Poems are simply one aspect of Poesis, because they have the ability to break down dominant worldviews, and draw us to inhabit other worldviews. It is not dissimilar to the function of education. On the one hand, it is easy to portray education here at Cambridge as though it were mere training – where you absorb information, acquire certain skills, and go back into the same old world to function efficiently and slavishly within it. But – education is not training. Education means to be liberated – to climb into new worldviews, to embody and to offer alternative ways of being in the world, and so to create – to make a new world: in that sense, education is poetic and those who use well their time here at Cambridge go back into the world as poets.
Of course, this is not the only way to understand poetry. But it does highlight one of the major literary dynamics of Scripture: In the preaching of Jesus, we see him constantly turning people’s worldview inside out: the first will be last and the last will be first, everyone who exalts himself will be humbled, and whoever humbles himself will be exalted; whoever would be the greatest among you, must be the servant of all.
With the parable of the rich man and Lazarus – the predominant, accepted worldview is one in which the wealthy man is blessed by God – and Lazarus, outside the gates of the wealthy man’s comfortable world, is clearly cursed. We may not experience life like Frankenstein or his monster – we may eat and drink and live in relative luxury. But outside the gates of our household, there is a world where nasty things happen: a world where 2.5 million are transported into forced labour every year, a world in which 200 thousand children are subjected to slave labour; where drought and war have left 19million west Africans in dire need. Of course, we can extend the list indefinitely.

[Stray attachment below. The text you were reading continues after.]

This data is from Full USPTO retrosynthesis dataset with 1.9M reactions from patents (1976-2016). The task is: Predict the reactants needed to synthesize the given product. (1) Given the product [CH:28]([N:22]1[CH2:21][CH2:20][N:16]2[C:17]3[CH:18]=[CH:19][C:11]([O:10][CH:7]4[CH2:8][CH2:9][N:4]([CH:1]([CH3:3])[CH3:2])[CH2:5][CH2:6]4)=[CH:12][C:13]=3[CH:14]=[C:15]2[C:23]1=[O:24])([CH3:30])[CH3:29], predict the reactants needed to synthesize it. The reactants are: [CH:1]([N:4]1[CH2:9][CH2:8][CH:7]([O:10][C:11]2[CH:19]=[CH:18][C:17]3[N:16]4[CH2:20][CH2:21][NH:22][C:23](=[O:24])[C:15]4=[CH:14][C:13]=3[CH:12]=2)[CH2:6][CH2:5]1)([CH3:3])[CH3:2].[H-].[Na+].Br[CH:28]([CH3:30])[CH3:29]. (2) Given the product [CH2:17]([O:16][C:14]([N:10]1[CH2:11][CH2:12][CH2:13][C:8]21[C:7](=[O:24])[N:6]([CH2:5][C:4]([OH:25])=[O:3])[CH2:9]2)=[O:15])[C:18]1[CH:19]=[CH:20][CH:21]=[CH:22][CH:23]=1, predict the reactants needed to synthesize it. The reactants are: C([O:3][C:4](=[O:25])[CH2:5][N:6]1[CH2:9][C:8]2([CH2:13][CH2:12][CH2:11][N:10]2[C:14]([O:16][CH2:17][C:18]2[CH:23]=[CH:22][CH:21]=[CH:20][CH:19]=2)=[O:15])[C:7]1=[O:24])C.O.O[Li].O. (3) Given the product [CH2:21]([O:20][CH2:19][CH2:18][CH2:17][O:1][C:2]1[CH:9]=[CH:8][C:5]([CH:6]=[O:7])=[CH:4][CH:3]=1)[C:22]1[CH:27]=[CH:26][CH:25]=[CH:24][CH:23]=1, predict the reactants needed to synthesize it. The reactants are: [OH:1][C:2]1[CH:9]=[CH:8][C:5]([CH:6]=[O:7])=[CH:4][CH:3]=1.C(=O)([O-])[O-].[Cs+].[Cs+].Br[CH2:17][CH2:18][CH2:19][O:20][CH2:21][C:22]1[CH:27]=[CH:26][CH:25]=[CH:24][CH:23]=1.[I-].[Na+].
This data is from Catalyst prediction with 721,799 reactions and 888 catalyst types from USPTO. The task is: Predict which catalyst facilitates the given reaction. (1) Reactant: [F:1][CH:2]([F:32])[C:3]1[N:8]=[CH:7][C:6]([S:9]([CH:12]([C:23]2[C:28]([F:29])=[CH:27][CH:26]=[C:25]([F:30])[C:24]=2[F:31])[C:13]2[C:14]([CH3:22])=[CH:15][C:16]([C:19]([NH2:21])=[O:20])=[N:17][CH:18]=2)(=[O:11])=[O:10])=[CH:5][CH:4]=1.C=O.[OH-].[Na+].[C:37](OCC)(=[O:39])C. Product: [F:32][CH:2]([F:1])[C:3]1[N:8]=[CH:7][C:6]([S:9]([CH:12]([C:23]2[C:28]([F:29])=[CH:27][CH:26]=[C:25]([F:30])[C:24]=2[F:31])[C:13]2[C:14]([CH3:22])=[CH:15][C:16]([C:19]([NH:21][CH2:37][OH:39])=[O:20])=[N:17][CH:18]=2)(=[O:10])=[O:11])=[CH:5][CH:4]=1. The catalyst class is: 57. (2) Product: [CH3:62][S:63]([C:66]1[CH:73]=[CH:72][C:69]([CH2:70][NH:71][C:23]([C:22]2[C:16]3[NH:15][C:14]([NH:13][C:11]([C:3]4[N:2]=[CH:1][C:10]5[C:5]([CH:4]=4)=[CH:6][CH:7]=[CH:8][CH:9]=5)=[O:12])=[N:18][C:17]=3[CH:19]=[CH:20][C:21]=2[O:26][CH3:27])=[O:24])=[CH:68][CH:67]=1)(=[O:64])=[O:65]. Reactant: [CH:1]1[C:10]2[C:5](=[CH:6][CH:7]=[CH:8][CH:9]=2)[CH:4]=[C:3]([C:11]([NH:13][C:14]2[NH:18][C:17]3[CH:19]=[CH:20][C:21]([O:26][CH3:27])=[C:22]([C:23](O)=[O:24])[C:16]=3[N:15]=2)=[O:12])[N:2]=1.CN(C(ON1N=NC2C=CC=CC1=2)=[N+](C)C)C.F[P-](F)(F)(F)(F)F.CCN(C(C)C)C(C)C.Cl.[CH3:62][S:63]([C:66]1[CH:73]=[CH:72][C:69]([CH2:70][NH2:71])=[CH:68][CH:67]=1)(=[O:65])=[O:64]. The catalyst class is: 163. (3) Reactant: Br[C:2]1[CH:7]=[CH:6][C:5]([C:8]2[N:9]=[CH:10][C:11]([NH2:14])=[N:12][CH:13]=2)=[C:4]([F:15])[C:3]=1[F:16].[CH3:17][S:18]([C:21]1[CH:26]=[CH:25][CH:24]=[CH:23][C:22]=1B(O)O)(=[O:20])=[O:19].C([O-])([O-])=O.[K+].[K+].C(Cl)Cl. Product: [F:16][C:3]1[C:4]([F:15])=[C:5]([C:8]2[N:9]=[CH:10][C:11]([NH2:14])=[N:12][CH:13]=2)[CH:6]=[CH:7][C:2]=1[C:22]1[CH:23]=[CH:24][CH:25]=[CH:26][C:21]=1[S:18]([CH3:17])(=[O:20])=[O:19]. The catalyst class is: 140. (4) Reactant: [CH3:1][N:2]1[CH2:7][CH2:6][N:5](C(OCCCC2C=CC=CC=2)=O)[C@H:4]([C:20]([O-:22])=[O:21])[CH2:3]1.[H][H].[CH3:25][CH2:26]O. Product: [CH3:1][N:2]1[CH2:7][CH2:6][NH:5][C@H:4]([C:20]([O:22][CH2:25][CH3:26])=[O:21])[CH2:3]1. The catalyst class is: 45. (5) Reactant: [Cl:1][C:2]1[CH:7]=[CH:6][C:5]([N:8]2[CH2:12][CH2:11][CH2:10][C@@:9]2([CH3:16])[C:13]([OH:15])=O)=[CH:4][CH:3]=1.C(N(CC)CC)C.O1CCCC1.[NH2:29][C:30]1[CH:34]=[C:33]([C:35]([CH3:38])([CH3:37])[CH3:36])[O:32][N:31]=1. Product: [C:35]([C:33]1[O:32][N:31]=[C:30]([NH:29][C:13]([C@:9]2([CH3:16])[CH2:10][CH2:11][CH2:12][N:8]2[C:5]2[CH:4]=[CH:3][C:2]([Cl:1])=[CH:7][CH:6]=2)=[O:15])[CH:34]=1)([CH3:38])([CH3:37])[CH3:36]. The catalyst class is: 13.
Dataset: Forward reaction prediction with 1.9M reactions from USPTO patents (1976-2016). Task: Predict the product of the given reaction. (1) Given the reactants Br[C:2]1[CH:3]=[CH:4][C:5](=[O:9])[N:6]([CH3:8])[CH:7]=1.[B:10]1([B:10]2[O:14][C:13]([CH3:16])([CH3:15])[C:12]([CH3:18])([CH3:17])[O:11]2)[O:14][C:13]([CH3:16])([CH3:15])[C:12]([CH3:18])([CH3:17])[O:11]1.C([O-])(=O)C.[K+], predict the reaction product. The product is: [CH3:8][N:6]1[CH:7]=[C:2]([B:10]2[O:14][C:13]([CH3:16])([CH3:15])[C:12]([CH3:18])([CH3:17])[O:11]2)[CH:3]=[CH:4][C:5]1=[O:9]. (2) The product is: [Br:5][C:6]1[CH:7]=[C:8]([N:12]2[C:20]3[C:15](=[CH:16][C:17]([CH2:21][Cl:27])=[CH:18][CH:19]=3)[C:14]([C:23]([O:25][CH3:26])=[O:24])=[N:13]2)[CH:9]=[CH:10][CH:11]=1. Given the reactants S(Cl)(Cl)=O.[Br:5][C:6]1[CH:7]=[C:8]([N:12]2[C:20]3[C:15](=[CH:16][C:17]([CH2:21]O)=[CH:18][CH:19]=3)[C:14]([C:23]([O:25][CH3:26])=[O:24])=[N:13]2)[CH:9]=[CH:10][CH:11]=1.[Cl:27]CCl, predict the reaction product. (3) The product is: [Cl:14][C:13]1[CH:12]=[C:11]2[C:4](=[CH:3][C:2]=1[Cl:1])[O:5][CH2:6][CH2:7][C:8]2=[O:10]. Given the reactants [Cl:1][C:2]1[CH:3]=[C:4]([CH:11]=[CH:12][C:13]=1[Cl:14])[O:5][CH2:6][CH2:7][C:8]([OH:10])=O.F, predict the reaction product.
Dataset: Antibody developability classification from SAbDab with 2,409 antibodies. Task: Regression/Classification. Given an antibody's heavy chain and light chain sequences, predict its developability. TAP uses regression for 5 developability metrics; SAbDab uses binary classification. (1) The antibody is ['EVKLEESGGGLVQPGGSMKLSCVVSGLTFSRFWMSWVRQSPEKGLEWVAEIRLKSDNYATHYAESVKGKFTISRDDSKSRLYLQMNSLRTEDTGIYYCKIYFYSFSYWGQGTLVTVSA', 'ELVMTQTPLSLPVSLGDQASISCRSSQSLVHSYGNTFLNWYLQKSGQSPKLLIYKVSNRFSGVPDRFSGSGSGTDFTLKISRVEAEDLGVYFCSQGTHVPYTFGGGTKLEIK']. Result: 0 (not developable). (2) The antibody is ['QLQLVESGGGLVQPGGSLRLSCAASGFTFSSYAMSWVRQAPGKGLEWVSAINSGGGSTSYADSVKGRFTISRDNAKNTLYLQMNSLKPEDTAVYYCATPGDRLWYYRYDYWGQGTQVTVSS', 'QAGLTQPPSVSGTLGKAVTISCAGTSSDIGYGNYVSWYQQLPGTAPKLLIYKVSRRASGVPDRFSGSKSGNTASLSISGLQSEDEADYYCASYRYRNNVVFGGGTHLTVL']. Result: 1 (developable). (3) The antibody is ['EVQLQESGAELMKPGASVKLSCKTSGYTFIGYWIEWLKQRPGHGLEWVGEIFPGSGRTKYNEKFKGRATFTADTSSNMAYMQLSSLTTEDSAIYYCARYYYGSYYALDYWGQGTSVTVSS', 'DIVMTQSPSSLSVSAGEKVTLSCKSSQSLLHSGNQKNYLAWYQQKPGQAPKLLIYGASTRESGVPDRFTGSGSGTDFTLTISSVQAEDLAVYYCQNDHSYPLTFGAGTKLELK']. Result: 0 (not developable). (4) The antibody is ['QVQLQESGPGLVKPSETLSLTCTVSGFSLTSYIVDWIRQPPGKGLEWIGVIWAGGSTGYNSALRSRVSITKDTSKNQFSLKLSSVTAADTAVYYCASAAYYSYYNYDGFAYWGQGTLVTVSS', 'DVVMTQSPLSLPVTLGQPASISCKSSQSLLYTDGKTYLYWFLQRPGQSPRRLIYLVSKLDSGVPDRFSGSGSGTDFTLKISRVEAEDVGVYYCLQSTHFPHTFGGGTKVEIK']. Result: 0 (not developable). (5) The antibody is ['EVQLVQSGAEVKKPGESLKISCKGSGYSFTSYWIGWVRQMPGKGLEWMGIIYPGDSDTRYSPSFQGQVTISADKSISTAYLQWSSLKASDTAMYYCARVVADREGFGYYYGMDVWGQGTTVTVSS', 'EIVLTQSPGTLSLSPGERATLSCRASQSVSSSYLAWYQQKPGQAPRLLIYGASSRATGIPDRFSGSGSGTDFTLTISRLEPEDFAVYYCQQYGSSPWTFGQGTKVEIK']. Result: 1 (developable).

The point of the parable though, is not to force us into guilt about not doing more the solve international crises that seem beyond our control: Feeling guilty because we benefit from the world’s economic injustices; feeling hopeless because we cannot change those injustices. The impossible burden of selflessness simply brings us back to the notion of being created sick and commanded to be well. No, the parable does not force upon us what Oscar Wilde described as the “sordid necessity of living for others.”
Instead, the parable works poetically: to re-orient us in our world, to change our worldview, to help us to understand who we are in relation to others. To see ourselves through the eyes of others, even others who go by names like Lazarus. We live in a world that has programmed us with particular ways of understanding our place in the world, faced with a constant barrage of adverts and other cultural dictates that help us to forget about Lazarus.
Poetry, however, serves as a literary explosive device. It is the invitation to an alternative world, a world that might otherwise have been unimaginable, but a real world nevertheless. Throughout the term, we will explore in more detail, the territory of the world that poetry creates.